On Wednesday, I got serious. I wanted to know what people thought about the way the major political parties were conducting their election campaigns. You got stuck in, gave me loads of comments and I produced this blog: “Trust me, I’m a politician”.
On Thursday, I bowled in, confident that I could repeat the previous day’s activity. I figured you’d be tired of politics, so I kicked off with a fun game of “Hit, miss or maybe?” with the latest ideas from the Springwise e-newsletter.
I asked what you wanted to talk about and someone mentioned cheese, then sports sponsorship, so I tried to get something going on that.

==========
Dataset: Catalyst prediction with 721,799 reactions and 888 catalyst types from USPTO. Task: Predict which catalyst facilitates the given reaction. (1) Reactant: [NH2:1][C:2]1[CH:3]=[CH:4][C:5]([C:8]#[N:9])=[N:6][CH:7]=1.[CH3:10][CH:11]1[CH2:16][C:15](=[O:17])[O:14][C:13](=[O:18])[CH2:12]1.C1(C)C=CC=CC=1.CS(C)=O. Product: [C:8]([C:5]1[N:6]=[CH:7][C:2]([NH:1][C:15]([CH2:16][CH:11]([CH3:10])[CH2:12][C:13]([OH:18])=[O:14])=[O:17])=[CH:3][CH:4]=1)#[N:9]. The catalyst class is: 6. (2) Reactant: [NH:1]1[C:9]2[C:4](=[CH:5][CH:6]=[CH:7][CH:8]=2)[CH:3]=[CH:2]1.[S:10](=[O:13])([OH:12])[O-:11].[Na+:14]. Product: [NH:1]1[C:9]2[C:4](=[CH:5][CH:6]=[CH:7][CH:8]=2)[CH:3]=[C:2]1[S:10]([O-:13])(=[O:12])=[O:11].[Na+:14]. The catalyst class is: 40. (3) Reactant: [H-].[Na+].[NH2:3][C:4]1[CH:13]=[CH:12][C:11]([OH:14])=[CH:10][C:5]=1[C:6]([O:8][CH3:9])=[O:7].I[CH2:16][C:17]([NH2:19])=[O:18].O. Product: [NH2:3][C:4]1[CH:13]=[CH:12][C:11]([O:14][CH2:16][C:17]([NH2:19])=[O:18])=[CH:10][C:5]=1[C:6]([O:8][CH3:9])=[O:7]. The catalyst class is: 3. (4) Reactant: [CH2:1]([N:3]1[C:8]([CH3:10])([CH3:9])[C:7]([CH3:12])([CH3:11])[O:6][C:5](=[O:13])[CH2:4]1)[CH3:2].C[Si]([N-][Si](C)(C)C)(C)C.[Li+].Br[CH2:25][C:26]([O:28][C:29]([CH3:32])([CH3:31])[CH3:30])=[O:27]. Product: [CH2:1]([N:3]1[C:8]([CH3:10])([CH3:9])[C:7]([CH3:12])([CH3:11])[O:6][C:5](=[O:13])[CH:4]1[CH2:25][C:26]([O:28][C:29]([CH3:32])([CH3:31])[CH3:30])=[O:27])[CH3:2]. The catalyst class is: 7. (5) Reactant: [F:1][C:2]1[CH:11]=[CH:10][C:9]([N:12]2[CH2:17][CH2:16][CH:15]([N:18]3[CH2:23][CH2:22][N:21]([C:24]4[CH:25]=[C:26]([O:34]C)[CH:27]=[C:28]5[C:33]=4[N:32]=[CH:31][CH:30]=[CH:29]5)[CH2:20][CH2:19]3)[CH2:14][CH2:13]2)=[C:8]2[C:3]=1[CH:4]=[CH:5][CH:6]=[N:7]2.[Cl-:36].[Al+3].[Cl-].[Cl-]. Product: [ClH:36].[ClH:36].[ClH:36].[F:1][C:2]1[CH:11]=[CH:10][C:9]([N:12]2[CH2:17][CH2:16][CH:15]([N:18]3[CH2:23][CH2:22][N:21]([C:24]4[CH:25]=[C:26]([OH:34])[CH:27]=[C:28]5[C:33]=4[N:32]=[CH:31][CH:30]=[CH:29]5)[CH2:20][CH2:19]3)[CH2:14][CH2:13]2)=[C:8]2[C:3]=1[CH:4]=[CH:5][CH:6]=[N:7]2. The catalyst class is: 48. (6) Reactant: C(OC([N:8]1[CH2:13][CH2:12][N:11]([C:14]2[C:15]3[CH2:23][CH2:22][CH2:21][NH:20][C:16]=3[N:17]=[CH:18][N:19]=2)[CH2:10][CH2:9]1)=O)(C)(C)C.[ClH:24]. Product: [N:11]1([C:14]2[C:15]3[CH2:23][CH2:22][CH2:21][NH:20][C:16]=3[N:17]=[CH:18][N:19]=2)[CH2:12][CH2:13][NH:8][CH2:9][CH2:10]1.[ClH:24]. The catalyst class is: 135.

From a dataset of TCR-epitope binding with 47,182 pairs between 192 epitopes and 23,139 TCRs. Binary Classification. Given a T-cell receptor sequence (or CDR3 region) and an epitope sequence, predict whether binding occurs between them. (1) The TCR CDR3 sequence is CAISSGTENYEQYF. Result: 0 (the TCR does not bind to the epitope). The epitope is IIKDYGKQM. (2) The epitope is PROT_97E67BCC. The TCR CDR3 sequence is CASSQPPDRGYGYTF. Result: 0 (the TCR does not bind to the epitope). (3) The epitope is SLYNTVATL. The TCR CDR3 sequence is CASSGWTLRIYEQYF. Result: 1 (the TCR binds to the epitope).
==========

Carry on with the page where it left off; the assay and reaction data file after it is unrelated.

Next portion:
I was starting to get worried. Had I lost my touch?
Shortly after a rather sad lunch, I happened to mention that I was writing my blog about politicians and looking for examples of brands that had made promises they couldn’t deliver. A trickle of responses started to come through. So there was life out there.
I finished the blog and tweeted it. A couple of nice comments. I started editing the news and picked up a couple of interesting facts – 75 per cent of small business owners didn’t know the name of the Business Secretary. There’s a website called comparethemanager.com. I tweeted them and got a few more responses.
Then, during a five-minute breather, I came across a story about a pornographic magazine for the blind. Of course, I tweeted it. Who wouldn’t?